New York: American Book Company, 1896.
First Edition. Hardcover. This approachable and charmingly type-set 1896 guide to botany for children is the work of Frances Theodora Parsons (1861–1952), author of How to Know the Wild Flowers, the first field guide to North American wildflowers, with cheerful and admiring illustrations throughout, drawn by her sister, the artist Alice Josephine Smith (1859–1909). In six sections devoted to the key components of plants--fruits and seeds, young plants, roots and stems, buds, leaves, and flowers, Frances Theodora Parsons seems to stroll through the countryside with the child-reader at her side, emanating a kind of no-nonsense wonder for nature and plant-life rather summed up in the final and seventh section, "Learning to See": "This world is full of things that are beautiful and interesting, things that do not cost money, that can be had for the seeing." Parsons goes on to describe a long and lovely walk filled with all the wonderful visions of nature, bright flowers and lovely-colored butterflies, buzzing bees and singing birds, darting rabbits and scolding squirrels... "Well, I have taken just such a walk; and on going into the house I have felt as if I were obliged to put aside a book of enchanting fairy stories, or rather as if I were turning my back on fairyland itself, with all its wonderful sights and sounds and adventures." Open your eyes, Plants and Their Children would admonish us all, and see fairyland all about you.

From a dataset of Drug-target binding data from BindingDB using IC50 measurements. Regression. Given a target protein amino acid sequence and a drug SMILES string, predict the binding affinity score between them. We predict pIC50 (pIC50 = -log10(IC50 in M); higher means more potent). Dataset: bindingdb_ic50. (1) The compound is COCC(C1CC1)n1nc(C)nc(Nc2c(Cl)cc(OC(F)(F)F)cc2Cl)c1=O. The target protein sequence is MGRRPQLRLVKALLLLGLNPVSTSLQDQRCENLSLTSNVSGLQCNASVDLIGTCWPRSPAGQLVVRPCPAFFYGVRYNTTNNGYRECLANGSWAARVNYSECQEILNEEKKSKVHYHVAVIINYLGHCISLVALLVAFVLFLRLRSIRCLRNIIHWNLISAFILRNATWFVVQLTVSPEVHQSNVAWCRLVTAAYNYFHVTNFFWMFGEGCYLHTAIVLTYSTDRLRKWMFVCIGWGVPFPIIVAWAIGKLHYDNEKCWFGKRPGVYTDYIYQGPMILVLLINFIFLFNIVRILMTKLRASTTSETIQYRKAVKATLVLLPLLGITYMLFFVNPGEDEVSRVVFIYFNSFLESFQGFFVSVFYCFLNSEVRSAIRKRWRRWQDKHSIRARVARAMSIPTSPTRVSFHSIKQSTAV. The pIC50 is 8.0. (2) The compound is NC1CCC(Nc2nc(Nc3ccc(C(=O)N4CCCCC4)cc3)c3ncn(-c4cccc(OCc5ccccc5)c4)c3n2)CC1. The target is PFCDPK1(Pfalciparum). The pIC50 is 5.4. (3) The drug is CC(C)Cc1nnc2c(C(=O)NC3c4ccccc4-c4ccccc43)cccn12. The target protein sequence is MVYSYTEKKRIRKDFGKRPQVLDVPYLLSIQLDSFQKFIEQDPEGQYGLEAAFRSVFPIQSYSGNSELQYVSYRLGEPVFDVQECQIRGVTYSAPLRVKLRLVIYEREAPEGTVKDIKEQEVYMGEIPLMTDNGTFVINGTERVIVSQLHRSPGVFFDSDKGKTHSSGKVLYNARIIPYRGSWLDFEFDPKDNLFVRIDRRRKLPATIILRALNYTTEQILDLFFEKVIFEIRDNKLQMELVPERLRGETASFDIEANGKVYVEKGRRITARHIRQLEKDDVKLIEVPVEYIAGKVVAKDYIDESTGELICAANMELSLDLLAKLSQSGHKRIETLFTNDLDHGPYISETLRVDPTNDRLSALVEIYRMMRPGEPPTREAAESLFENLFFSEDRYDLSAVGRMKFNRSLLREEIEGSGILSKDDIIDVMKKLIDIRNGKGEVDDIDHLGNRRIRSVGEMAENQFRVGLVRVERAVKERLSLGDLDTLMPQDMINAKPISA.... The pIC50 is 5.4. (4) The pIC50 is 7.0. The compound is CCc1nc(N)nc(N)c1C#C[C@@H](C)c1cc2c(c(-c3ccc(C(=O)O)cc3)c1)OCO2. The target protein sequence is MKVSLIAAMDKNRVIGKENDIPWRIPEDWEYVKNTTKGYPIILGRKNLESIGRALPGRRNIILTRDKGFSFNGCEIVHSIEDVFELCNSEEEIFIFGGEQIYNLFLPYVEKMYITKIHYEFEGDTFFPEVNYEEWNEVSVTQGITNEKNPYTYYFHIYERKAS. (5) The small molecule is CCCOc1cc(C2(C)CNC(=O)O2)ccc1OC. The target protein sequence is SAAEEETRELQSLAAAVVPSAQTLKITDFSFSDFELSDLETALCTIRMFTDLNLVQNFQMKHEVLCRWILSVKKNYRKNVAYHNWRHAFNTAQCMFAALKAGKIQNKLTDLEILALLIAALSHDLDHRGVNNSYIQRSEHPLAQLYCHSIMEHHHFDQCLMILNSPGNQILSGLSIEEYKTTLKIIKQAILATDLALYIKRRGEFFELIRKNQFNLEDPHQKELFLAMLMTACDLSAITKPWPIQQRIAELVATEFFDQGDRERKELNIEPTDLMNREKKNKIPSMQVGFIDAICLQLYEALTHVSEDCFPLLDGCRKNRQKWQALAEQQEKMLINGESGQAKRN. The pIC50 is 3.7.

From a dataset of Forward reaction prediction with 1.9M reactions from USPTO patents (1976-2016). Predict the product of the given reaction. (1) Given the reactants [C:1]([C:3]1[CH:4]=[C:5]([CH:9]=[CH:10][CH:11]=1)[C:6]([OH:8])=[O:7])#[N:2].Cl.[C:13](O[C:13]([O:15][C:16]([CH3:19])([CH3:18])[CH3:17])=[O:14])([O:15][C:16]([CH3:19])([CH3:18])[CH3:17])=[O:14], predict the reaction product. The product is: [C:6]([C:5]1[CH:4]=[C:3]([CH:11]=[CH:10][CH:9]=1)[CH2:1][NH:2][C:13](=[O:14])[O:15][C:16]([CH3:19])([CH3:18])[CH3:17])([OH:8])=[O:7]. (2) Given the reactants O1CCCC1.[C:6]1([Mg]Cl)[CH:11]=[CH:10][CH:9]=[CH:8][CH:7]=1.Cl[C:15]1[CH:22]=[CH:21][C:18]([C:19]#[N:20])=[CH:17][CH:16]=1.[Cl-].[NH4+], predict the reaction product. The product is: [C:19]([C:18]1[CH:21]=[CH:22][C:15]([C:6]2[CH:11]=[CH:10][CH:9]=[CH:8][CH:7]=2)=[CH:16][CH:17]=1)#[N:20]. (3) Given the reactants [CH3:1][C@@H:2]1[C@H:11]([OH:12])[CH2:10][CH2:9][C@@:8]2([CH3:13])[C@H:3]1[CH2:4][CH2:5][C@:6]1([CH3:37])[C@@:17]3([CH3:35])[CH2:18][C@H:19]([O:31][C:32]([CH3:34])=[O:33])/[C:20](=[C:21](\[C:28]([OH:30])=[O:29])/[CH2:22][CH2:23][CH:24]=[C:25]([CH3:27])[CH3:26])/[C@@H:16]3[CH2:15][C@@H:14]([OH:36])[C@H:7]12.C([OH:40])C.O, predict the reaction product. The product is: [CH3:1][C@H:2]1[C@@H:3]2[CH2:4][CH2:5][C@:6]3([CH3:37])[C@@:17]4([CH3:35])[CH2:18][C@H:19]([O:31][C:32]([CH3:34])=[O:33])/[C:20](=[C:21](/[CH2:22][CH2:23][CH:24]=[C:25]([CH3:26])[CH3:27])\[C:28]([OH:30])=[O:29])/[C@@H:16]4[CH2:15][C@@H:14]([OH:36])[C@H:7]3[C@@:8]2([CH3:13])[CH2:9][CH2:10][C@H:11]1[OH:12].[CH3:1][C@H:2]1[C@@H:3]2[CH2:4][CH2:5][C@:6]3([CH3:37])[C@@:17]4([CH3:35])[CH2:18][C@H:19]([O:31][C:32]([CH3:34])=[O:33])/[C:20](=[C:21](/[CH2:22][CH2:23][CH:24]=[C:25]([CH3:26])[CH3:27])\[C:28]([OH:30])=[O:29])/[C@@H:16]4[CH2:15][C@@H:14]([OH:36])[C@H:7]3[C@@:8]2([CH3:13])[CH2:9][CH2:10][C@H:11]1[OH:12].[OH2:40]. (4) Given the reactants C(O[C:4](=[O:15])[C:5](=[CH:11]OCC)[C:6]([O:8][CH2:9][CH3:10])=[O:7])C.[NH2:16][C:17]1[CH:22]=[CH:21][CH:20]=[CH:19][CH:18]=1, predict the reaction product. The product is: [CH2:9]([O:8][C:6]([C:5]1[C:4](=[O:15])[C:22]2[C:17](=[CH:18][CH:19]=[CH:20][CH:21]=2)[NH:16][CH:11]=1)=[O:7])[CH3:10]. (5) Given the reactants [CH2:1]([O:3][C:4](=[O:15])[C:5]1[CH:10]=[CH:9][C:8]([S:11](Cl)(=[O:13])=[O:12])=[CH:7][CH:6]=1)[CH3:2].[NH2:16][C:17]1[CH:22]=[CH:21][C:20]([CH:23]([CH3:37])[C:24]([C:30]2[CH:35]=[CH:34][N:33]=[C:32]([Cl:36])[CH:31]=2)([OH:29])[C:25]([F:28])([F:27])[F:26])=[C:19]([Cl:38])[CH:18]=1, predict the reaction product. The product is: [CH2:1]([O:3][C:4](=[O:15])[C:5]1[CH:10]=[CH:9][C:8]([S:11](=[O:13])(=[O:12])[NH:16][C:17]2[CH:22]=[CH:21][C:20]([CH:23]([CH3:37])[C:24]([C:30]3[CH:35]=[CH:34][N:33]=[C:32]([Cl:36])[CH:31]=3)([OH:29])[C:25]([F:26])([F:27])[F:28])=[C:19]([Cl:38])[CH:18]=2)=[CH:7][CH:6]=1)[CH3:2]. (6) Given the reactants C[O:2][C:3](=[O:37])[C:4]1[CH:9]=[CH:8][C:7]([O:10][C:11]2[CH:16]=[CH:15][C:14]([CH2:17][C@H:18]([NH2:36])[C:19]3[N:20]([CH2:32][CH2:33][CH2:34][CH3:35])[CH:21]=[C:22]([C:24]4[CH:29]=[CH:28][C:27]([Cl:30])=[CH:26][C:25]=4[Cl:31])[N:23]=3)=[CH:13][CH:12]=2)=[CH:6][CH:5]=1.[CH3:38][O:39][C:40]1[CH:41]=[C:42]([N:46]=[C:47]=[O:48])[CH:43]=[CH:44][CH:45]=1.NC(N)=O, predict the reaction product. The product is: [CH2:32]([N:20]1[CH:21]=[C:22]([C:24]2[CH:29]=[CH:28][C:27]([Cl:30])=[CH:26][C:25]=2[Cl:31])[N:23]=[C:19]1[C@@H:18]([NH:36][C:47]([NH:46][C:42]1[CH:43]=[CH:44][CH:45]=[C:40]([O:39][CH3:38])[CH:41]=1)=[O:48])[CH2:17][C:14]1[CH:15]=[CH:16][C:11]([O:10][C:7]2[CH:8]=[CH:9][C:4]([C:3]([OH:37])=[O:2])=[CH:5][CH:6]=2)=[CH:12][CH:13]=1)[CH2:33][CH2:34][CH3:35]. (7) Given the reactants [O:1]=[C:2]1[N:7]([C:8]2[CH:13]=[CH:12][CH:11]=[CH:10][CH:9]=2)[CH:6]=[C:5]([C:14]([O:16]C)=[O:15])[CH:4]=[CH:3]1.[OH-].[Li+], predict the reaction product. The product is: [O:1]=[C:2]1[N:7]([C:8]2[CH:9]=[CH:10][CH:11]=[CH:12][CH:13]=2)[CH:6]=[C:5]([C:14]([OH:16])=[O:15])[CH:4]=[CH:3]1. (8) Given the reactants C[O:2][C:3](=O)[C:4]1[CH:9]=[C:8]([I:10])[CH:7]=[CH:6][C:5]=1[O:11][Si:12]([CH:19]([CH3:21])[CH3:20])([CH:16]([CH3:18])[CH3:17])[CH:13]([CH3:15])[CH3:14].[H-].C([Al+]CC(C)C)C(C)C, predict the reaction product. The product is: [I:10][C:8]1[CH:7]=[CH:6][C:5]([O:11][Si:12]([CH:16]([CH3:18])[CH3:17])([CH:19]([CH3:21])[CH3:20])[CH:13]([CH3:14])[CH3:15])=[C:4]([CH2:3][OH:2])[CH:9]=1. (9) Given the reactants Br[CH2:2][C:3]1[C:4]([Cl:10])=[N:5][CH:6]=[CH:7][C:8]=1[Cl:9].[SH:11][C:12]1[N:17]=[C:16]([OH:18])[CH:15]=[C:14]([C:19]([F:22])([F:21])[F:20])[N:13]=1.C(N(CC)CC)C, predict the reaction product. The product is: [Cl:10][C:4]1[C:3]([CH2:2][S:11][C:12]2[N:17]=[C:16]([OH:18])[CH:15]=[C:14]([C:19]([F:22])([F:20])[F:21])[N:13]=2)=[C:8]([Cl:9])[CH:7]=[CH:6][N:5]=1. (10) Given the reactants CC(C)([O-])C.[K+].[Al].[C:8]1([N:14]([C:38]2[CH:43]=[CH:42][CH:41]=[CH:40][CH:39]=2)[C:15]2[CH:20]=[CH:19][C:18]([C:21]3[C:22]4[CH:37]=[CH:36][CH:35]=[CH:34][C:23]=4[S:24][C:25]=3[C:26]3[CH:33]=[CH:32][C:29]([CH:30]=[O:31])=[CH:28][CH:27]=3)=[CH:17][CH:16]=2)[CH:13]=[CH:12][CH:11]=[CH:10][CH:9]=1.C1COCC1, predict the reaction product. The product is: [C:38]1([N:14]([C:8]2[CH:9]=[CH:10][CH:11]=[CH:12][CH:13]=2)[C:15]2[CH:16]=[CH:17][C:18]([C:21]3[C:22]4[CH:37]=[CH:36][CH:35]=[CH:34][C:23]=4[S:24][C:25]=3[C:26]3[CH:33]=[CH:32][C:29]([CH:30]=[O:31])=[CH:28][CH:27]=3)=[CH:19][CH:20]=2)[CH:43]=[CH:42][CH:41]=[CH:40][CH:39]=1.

7 1/2" X 5 1/4". 272pp. Taupe cloth over boards, with botanical Art Nouveau design stamped in green to upper board and spine, both lettered in green, with publisher's device in kind to rear board. This publisher's cloth binding is unsigned, but resembles the work of the great Margaret Armstrong in many ways, who designed the bindings for several of the author's other works. Moderate wear to binding, with some soiling to cloth, fraying to head and tail of spine, and extremities threadbare in some places. Previous owner's name to front pastedown, with pencilled notes to flyleaf. Binding is sound, if a little shaken. Pages bear the very occasional pencilled mark, else clean. Good +. Item #5755